The fees for obtaining probate in England and Wales have increased.

The fee charged to obtain probate in England and Wales has been increased from £273 to £300 (10%) and for confirmation in Scotland, which has a sliding scale by 2%. Northern Ireland revised its probate fees in November 2023.

Whether the higher fees will make any difference to the level of service is a moot point. In England, the current guidance from HM Courts and Tribunals Service (HMCTS) is that no queries should be made chasing a probate application until at least 16 weeks have passed from the date of submission. Data for the year to November 2023 showed that average times to issue probate varied from about eight weeks for digital applications with no queries to 30 weeks for paper applications which prompted queries.

Such lengthy service has prompted the House of Commons Justice Committee to launch an enquiry into HMCTS’ handling of probate. Under the Committee’s scrutiny are:

⦁ Waiting times for probate almost doubled from April 2022 to April 2023;

⦁ Reports of probate taking more than eleven months; and

⦁ Practitioners advising clients that probate will take at least nine months.

Oral evidence was also taken from several charities, a sector which is suffering cashflow difficulties because of probate delays. For some smaller charities, legacies can represent more than half of their income.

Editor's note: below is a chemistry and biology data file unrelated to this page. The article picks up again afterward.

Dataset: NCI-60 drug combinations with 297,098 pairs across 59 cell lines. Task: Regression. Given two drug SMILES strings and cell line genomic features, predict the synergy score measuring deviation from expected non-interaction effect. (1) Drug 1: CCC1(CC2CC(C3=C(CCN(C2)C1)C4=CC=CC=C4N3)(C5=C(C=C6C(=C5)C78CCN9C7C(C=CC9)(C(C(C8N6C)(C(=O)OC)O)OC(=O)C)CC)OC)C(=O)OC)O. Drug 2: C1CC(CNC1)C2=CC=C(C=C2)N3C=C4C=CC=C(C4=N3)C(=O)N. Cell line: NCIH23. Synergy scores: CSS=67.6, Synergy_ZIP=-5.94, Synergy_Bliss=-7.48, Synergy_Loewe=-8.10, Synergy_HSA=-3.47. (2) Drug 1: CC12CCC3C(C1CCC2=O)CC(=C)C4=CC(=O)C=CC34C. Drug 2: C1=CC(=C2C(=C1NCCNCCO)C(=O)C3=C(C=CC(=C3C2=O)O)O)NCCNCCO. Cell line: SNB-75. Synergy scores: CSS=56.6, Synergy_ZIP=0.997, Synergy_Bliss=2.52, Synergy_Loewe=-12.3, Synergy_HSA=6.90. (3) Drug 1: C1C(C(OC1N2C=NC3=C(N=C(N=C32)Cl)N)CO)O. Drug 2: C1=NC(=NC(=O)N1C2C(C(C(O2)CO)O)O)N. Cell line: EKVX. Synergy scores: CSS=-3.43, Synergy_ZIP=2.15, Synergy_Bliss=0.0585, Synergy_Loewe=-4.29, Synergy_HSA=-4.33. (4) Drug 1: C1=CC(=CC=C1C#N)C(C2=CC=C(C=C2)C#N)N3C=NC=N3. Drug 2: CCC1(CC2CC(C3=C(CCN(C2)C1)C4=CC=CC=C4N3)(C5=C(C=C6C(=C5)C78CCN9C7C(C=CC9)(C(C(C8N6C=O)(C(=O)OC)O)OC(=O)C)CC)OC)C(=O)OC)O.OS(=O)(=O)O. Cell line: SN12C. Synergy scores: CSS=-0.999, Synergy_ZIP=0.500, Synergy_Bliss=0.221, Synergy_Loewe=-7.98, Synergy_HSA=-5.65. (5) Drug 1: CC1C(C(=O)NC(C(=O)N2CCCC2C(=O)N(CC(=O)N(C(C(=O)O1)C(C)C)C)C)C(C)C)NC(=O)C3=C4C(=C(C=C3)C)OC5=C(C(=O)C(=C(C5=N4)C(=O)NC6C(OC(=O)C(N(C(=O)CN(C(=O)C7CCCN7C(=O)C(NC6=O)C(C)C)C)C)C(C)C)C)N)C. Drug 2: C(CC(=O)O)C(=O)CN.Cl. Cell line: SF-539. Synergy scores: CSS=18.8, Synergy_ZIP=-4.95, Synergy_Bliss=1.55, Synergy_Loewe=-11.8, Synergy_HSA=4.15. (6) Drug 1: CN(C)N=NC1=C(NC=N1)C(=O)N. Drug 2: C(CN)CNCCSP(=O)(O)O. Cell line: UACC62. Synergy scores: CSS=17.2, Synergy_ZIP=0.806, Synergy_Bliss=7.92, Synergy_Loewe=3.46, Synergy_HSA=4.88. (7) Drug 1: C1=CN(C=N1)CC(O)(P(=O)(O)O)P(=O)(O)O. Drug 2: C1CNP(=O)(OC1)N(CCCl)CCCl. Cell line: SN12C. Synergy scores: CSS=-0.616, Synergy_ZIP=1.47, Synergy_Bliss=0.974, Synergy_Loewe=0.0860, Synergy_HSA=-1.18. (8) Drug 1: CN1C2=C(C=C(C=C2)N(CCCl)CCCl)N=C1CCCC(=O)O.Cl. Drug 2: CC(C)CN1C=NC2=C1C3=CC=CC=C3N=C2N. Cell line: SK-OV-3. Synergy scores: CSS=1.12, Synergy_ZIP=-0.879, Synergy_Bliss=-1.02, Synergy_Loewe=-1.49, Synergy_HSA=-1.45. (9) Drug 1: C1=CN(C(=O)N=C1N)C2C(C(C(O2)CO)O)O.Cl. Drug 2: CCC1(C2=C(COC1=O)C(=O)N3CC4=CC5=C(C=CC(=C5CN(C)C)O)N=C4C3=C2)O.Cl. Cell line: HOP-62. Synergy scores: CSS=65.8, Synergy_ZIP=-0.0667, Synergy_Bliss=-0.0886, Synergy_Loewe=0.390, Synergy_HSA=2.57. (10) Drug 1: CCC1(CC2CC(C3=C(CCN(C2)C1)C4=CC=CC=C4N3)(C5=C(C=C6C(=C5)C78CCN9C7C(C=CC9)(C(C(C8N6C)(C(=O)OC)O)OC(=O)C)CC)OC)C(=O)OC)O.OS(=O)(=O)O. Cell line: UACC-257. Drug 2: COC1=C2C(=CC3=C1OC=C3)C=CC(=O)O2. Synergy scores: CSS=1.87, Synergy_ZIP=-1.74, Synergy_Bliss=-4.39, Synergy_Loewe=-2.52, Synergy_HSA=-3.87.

While probate delays are frustrating, they are no excuse to dispense with having a will. Intestacy – dying without a valid will – does not avoid probate/confirmation and may further complicate and delay matters. Those complications start with the question of who can apply for probate, which is usually the closest next-of-kin – often the person most traumatised by the death. Then there are the rigid rules set by intestacy for the distribution of your estate to get to grips with. Those terms may fit with your wishes, but like many one-size-fits-all solutions, they are unlikely to be a perfect match.

If you do not have a will, or your will has not been reviewed for several years, do something about it before it is too late. If inheritance tax is another concern for you, make sure you talk to us about estate planning before your will is written or revised.

Tax treatment varies according to individual circumstances and is subject to change.

The Financial Conduct Authority does not regulate tax, trust or will writing advice.